Also, we cannot say that the evidence was victim impact evidence considered by the jury in non-statutory aggravation. The trial court expressly admonished the jury through its penalty phase instructions that it may only consider the charged statutory aggravator as weighing in favor in LWOP. Thus, we cannot say that trial counsel was ineffective for failing to object to evidence that was never used as Laux contends. Consequently, it was irrelevant that Laux questioned trial counsel regarding his knowledge of LWOP penalty phases and that he probably did not know that victim impact evidence and other non-statutory aggravation evidence were inadmissible in LWOP cases. Tr. p. 31–32.

It is worth noting that Laux's post-conviction counsel ceased the inquiry of trial counsel with that question. More particularly, Laux's post-conviction counsel never asked Laux specific questions regarding each claim Laux now claims on appeal that trial counsel should have objected to as victim impact and/or non-statutory aggravation evidence. Without evidence of Laux's trial counsel's thought process with respect to each claim of error, the presumption of effectiveness must stand. Harrington, supra. Simply put, Laux has failed to sustain his burden.

Also, with regard to the penalty phase, we note that the State properly moved to have all the evidence from the guilt phase admitted at the penalty phase, as Indiana Code section 35–50–2–9(d) permits. However, the jury was properly instructed that it could only consider the charged aggravator as weighing in favor of an LWOP sentence. Tr. p. 479.

The jury is presumed to follow the trial court's instructions and not law recited by counsel during arguments. See Chandler v. State, 581 N.E.2d 1233, 1237 (Ind.1991) (observing that it is presumed that a jury will obey a trial court's instructions); Hudgins v. State, 451 N.E.2d 1087, 1091 (Ind.1983) (holding that “[a]ny misstatements of law during closing argument are presumed cured by final instruction”). Thus, contrary to Laux's assertion, the entirety of the evidence to which his counsel chose not to object was not before the jury during the penalty phase. Put another way, non-statutory aggravation evidence and victim impact evidence was not before the jury because the trial court gave an instruction which admonished the jury from considering such evidence. As a result, Laux has failed to demonstrate that his counsel was deficient with respect to these claims or how he suffered prejudice. Thus, Laux's contentions of ineffective assistance of trial counsel fails on this basis.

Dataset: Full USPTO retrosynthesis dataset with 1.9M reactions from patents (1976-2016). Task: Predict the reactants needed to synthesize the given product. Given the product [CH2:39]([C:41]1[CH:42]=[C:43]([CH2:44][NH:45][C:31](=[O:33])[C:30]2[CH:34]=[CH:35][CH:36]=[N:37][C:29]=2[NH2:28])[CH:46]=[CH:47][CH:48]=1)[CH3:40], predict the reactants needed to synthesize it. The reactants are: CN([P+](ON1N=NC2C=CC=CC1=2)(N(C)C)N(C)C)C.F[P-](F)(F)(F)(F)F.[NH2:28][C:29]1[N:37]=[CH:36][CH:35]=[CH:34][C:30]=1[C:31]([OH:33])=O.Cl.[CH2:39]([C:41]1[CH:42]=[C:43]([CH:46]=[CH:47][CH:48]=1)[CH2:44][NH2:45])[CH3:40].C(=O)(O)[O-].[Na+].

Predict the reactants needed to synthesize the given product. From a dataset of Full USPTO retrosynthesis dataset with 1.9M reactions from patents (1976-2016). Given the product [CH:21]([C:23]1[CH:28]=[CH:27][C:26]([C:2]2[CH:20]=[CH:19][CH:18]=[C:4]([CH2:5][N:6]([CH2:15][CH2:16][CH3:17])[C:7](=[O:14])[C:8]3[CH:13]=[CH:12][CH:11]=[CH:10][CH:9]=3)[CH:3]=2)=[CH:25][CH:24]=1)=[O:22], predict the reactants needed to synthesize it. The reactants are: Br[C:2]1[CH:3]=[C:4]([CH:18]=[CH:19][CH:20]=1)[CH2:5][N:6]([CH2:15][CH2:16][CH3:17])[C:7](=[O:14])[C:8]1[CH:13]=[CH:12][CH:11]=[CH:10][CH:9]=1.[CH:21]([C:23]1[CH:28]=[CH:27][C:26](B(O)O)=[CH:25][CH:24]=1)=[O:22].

D. Not Objecting to Alleged Prosecutorial Misconduct

Laux next contends that his trial counsel was ineffective because the deputy prosecutor repeatedly offered inadmissible evidence throughout the trial. Laux argues that he was placed in a position of grave peril by the deputy prosecutor's improper introduction of extensive evidence about the victim during trial. Appellant's Br. p. 31.

In resolving this issue, we note that to prevail on an ineffective assistance of counsel claim because of prosecutorial misconduct, a post-conviction relief petitioner must first establish that prosecutorial misconduct in fact occurred. Pruitt v. State, 903 N.E.2d 899, 928 (Ind.2009). When reviewing a properly preserved claim of prosecutorial misconduct, it must be determined 1) whether the prosecutor engaged in misconduct, and if so, 2) whether the misconduct, under all of the circumstances, placed the defendant in a position of grave peril to which he or she would not have been subjected. Baer v. State, 866 N.E.2d 752, 756 (Ind.2007). Whether a prosecutor's actions constitute misconduct is measured by reference to case law and the Rules of Professional Conduct. Cooper, 854 N.E.2d at 835. The gravity of peril is measured by the probable persuasive effect of the misconduct on the jury's decision rather than the degree of impropriety of the conduct. Baer, 866 N.E.2d at 756. With regard to the penalty phase, we inquire whether the prosecutor has sought the penalty on some basis other than that the mitigating factors are outweighed by the aggravating factors. Cooper, 854 N.E.2d at 841.

In this case, we agree that the post-conviction court correctly found that “the allegations made by the Petitioner claiming the prosecutor committed misconduct are, at best, meritless. The Petitioner cites to no authority that any evidence introduced or arguments made by the prosecutor constituted misconduct. None of the prosecutor's conduct referred to by Petitioner ‘infected the trial with unfairness.’ “ Appellant's App. p. 159–60.

Again, the evidence to which Laux directs us was never utilized as victim impact evidence or a non-statutory aggravator. After the State properly moved for its inclusion in the penalty phase, the trial court expressly admonished the jury through its penalty phase instructions that it may only consider the charged statutory aggravator as weighing in favor of LWOP. Appellant's App. p. 118, 138. Thus, contrary to Laux's assertion, the entirety of the evidence presented by the prosecution in the guilt phase was not before the jury during the penalty phase. That said, Laux has failed to demonstrate either that his counsel was deficient for choosing not to raise a claim of alleged prosecutorial misconduct that had no merit or how he was prejudiced by that choice.